A priori, V˙O2peak was delineated increments of 5 mL·kg·min−1 resulting in six categories (<45, 45–49.9,…,65+ mL·kg·min−1). However, the lowest V˙O2peak category was underpowered and highly variable (n = 4; d = 0.168; 95% CI, −0.134 to 0.469; P = 0.276), and thus was combined with the next lowest category (45–49.9 mL·kg·min−1). Comparison across V˙O2peak demonstrates that the ergogenic effect of NO3− supplementation is observed across a large range of V˙O2peak values (~40–65 mL·kg·min−1); however, the ergogenic effect is not observed in highly fit athletes (V˙O2peak > 64.9 mL·kg−1·min−1; Fig. 3B). Although a recent systematic review suggested that the data were inconclusive (6), with the inclusion of additional data, the role of V˙O2peak can be more clearly observed. These data are in agreement with a study from Porcelli and colleagues (96). In a cohort of 21 men with low, moderate, and high V˙O2peak (~40 vs ~50 vs ~70 mL·kg−1·min−1), 3-km running time was improved with a 6-d supplementation of 5.5 mmol·d−1 of NO3− compared with placebo for men with low (~3% improvement) and moderate (~1.5% improvement) but not high V˙O2peak (0.2% improvement) (96). Based on these data, the ergogenic effect of NO3− supplementation is not observed in highly trained athletes with likely optimal training adaptations (V˙O2peak > 64.9 mL·kg−1·min−1). However, in moderately trained and untrained men without optimized fitness, a significant ergogenic effect of NO3− supplementation is observed.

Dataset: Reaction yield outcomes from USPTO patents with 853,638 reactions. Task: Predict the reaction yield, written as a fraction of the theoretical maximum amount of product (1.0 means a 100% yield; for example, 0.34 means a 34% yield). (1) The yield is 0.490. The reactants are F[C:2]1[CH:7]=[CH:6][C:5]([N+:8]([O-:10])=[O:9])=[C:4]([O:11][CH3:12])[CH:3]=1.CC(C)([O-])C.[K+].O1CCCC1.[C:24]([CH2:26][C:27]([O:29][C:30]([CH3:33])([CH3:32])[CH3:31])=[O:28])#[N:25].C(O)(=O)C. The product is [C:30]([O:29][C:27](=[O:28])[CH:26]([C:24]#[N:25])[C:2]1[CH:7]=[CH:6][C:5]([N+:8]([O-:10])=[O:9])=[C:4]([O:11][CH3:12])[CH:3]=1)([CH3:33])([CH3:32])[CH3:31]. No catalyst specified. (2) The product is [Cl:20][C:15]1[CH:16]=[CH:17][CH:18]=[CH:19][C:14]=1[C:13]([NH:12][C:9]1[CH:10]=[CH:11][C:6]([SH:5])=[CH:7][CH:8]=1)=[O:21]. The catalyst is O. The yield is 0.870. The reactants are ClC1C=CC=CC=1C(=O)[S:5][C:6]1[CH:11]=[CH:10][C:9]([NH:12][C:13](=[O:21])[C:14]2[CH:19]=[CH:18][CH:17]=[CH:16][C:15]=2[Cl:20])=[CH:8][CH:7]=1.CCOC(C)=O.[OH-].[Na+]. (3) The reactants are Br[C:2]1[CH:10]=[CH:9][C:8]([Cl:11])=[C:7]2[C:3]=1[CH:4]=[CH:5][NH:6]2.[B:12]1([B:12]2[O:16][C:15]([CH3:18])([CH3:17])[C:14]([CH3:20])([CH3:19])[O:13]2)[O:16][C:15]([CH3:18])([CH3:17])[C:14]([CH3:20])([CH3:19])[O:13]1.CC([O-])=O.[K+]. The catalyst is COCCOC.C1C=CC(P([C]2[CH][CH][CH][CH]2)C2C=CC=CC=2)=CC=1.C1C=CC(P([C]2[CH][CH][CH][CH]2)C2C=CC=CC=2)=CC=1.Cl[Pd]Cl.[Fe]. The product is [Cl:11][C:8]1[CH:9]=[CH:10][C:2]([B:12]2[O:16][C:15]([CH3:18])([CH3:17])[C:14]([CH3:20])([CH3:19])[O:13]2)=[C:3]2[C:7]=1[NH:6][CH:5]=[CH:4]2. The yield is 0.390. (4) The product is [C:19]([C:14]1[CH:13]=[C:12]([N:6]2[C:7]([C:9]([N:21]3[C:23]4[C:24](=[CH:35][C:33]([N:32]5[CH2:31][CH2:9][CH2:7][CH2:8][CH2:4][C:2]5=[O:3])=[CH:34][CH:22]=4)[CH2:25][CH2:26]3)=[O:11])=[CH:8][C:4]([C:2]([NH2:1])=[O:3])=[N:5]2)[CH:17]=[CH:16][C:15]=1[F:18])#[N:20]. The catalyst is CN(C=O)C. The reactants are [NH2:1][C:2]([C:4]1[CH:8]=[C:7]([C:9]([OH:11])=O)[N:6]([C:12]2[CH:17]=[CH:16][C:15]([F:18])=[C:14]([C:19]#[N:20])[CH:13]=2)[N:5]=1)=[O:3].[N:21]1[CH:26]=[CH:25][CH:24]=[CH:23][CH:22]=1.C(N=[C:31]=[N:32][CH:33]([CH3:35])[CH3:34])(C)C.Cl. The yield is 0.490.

Subgroup analysis: exercise parameters
Comparison of hypoxic and normoxic conditions revealed a similar overall effect of NO3− supplementation for both conditions (Fig. 4A). In line with a previous review from Shannon and colleagues (22), these data suggest that NO3− supplementation is a promising ergogenic aid for exercising in low-O2 environments. However, these data do not suggest that the ergogenic effects of NO3− supplementation are greater in hypoxia than normoxia, as previously suggested (22). Albeit, these data are primarily from simulated altitude using normobaric hypoxia with short hypoxic exposure times, and future investigations at terrestrial altitude (hypobaric hypoxia) may be warranted, as formerly suggested (22).